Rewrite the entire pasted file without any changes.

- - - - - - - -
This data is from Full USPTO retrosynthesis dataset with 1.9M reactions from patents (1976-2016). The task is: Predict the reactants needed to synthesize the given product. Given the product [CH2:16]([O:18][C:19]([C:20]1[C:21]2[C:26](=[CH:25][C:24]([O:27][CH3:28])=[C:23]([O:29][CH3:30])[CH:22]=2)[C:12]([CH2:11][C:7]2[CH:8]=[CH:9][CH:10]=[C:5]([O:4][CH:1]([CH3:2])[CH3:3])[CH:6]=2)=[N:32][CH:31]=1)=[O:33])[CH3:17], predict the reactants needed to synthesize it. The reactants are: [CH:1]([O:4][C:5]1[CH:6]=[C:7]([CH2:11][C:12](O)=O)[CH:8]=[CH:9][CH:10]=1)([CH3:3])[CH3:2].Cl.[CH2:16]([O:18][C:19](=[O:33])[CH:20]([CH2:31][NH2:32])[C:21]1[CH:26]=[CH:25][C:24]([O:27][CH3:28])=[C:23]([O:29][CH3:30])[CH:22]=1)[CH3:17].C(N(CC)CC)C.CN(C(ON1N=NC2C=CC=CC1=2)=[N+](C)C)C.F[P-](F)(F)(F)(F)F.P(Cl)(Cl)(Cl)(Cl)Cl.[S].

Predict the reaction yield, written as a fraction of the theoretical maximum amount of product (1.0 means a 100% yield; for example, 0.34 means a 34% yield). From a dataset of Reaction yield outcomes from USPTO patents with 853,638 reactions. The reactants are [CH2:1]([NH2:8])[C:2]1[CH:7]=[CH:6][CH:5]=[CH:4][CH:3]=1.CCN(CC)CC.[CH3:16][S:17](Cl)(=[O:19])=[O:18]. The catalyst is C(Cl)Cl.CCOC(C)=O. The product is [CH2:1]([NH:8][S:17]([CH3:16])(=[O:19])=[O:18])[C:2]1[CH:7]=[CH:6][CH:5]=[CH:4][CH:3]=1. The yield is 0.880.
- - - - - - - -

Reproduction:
This data is from Full USPTO retrosynthesis dataset with 1.9M reactions from patents (1976-2016). The task is: Predict the reactants needed to synthesize the given product. Given the product [CH2:16]([O:18][C:19]([C:20]1[C:21]2[C:26](=[CH:25][C:24]([O:27][CH3:28])=[C:23]([O:29][CH3:30])[CH:22]=2)[C:12]([CH2:11][C:7]2[CH:8]=[CH:9][CH:10]=[C:5]([O:4][CH:1]([CH3:2])[CH3:3])[CH:6]=2)=[N:32][CH:31]=1)=[O:33])[CH3:17], predict the reactants needed to synthesize it. The reactants are: [CH:1]([O:4][C:5]1[CH:6]=[C:7]([CH2:11][C:12](O)=O)[CH:8]=[CH:9][CH:10]=1)([CH3:3])[CH3:2].Cl.[CH2:16]([O:18][C:19](=[O:33])[CH:20]([CH2:31][NH2:32])[C:21]1[CH:26]=[CH:25][C:24]([O:27][CH3:28])=[C:23]([O:29][CH3:30])[CH:22]=1)[CH3:17].C(N(CC)CC)C.CN(C(ON1N=NC2C=CC=CC1=2)=[N+](C)C)C.F[P-](F)(F)(F)(F)F.P(Cl)(Cl)(Cl)(Cl)Cl.[S].

Predict the reaction yield, written as a fraction of the theoretical maximum amount of product (1.0 means a 100% yield; for example, 0.34 means a 34% yield). From a dataset of Reaction yield outcomes from USPTO patents with 853,638 reactions. The reactants are [CH2:1]([NH2:8])[C:2]1[CH:7]=[CH:6][CH:5]=[CH:4][CH:3]=1.CCN(CC)CC.[CH3:16][S:17](Cl)(=[O:19])=[O:18]. The catalyst is C(Cl)Cl.CCOC(C)=O. The product is [CH2:1]([NH:8][S:17]([CH3:16])(=[O:19])=[O:18])[C:2]1[CH:7]=[CH:6][CH:5]=[CH:4][CH:3]=1. The yield is 0.880.